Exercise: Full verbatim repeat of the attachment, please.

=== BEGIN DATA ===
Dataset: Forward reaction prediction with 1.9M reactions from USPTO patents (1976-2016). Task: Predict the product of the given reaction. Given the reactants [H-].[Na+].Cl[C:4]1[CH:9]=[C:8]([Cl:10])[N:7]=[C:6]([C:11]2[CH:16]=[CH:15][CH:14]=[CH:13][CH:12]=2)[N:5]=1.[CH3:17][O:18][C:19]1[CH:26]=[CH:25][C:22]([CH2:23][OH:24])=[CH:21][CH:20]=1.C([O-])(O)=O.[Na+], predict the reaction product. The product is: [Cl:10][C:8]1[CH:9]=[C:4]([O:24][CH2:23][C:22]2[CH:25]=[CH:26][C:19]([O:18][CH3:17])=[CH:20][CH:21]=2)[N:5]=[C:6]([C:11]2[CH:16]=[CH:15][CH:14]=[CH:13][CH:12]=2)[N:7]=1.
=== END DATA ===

Dataset: Forward reaction prediction with 1.9M reactions from USPTO patents (1976-2016). Task: Predict the product of the given reaction. Given the reactants [H-].[Na+].Cl[C:4]1[CH:9]=[C:8]([Cl:10])[N:7]=[C:6]([C:11]2[CH:16]=[CH:15][CH:14]=[CH:13][CH:12]=2)[N:5]=1.[CH3:17][O:18][C:19]1[CH:26]=[CH:25][C:22]([CH2:23][OH:24])=[CH:21][CH:20]=1.C([O-])(O)=O.[Na+], predict the reaction product. The product is: [Cl:10][C:8]1[CH:9]=[C:4]([O:24][CH2:23][C:22]2[CH:25]=[CH:26][C:19]([O:18][CH3:17])=[CH:20][CH:21]=2)[N:5]=[C:6]([C:11]2[CH:16]=[CH:15][CH:14]=[CH:13][CH:12]=2)[N:7]=1.